Mom and dad were involved over the years in many different projects to bring in extra money. Mom was a bread baker and cake decorator, and Dad took orders for her wares at the hangar on base. They got involved with Tupperware, Tri-Chem, and selling World Book Encyclopedias. Every Thursday night they went to a World Book meeting, and we kids, who were supposed to be in bed when they came home, would stay up and watch The Twilight Zone. When we heard the car pull in at 9:20, we would hastily turn off the television and scramble for bed, pretending to be asleep.
I never knew how any Twilight Zone episode ended until I saw them in reruns as a grown man. I had no idea that the show involved ironic reveals and surprise twist endings.
Dad told me years later that the first thing he would do upon returning those nights was to put his hand on the back of the TV where the warmth of the tubes gave us away. He knew all along.
No Other Success Can Compensate For Blah Blah Blah, Blah Blah
Dad didn’t teach us Dad things, yet he seemed to blame us for not knowing how to do certain things a father is expected to teach his children. My dad never taught me to catch a ball -Mark Pitcher’s dad taught me that. When I have taught my own children and grandchildren that skill, the memory I have is that of Mr. Pitcher teaching me to catch the ball with my left hand and quickly slap my right hand over to secure it.
On base, Dad bossed a crew of G.I.'s who had already had their basic training, and now all they needed to know was to follow his orders. It irked him no end to find his own children had been turned over to him raw and under-qualified. Why should he have to teach them everything himself?
I was assisting him one day changing the doorknob on the back door. My job was to stand there near the toolbox and be at the ready. “Hand me that Phillips screwdriver,” he ordered. I handed him a regular screwdriver.
“I said a Phillips!”
I fumbled around, trying to find the name Phillip etched on the handle of any of the screwdrivers in his toolbox.
“Phillips! Phillips, you idiot! Don’t you know what a Phillips screwdriver is?!”
And who was supposed to teach me that, Fatso?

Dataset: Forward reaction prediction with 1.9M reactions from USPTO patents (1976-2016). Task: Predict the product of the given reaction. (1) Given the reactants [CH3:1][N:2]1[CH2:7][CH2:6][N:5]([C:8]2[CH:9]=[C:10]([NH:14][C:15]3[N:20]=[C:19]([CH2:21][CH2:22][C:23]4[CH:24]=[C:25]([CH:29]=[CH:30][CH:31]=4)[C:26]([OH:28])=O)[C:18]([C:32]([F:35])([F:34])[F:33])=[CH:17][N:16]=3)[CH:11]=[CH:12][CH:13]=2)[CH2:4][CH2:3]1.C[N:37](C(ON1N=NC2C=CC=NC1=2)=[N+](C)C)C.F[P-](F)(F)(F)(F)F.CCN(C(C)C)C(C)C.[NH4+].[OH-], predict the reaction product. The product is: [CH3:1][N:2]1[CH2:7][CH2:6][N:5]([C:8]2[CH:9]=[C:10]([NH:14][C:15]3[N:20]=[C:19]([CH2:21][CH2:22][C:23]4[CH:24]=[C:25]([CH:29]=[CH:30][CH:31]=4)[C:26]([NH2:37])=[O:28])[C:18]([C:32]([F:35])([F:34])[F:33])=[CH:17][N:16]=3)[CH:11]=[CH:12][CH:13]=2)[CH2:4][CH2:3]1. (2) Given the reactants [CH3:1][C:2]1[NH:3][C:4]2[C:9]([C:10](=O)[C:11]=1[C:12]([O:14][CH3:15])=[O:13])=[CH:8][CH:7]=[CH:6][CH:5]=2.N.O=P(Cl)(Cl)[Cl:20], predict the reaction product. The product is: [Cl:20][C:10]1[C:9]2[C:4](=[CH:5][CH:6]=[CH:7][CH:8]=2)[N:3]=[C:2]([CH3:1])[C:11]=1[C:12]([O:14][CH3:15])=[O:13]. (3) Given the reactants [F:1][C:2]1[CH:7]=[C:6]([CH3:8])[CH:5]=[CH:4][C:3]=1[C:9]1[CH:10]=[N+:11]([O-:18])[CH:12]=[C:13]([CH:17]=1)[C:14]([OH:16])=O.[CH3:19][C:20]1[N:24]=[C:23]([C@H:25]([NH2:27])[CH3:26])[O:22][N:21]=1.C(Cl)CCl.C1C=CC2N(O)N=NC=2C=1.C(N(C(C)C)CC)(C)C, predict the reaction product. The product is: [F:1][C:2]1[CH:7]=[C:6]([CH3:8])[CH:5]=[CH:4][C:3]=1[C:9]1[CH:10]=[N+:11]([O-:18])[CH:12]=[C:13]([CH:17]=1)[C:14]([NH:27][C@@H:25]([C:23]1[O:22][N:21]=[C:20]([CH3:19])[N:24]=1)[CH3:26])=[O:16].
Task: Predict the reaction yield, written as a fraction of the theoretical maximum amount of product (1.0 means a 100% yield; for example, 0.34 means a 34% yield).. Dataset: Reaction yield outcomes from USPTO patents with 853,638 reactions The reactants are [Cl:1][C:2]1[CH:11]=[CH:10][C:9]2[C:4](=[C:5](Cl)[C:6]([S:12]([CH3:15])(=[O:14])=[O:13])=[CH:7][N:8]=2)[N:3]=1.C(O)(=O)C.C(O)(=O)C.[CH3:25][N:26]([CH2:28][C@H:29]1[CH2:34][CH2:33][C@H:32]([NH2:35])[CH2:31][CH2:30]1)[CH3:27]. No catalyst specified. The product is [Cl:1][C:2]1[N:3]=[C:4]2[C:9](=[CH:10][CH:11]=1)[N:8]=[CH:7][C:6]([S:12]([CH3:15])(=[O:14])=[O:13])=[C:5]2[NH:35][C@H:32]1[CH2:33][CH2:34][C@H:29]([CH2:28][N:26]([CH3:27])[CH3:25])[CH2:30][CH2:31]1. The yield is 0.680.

I thought this to myself. I thought a lot of things to myself when I was around my father.
My wife Connie has told our kids that if they really want to understand their own father and the environment he was raised in, they should watch The Great Santini. In this film, Robert Duvall plays an overbearing Marine who is abusive to his family, particularly the teenage son who, as the description at IMDb reads, “struggles to win the approval of his demanding Alpha Male father”.
My mother once told me that she felt like her entire life was spent worrying about keeping the peace between her husband and her children. In that regard she perfectly resembled Blythe Danner, the wife and mother in the film.
I grew up skinny, frail, weak, and asthmatic, and I knew I was a disappointment to a father who had hoped for a more athletic son. More than once I was called a sissy on the playground. Sadly, the more my father hammered home his expectations of me, the more craven and wimpy I appeared to him.
The Rise of Captain Rock
Ironically, it was the Viet Nam war that helped buy my escape from the overbearing presence of my father, and allowed me the opportunity to develop an identity of my own. Dad served two consecutive tours in Viet Nam, one right after the other. I later served a mission for the church, but for my money, the two years of high school with my father absent were the best two years of my life. Not having my father around so much actually provided me with the opportunity to get out from under his shadow, to discover my confidence and learn I actually had a pretty likable personality. I even experienced a bit of odd popularity of sorts.
Many of my closest friends today would be surprised to learn that I wasn’t born with “Rock” as my middle name. That mocking moniker was bestowed upon me at age fifteen by Eddie Eccles when I went to my first stake dance. After watching my awkwardly flailing attempts at dancing, Eddie dubbed me “Captain Rock” on the spot.
Eddie was one of the cool guys from out in one of the Cypress wards, and when he gave you a nickname, the nickname stuck. All his friends took to calling me Rock or Captain Rock, and it spread throughout the stake. As for me, I despised that name. Whatever you might imagine that someone with the name “Rock” looks like, I didn’t fit the description, and I knew it. It felt mean. Any time someone addressed me as Rock I would correct them. "My name is Alan," I would insist.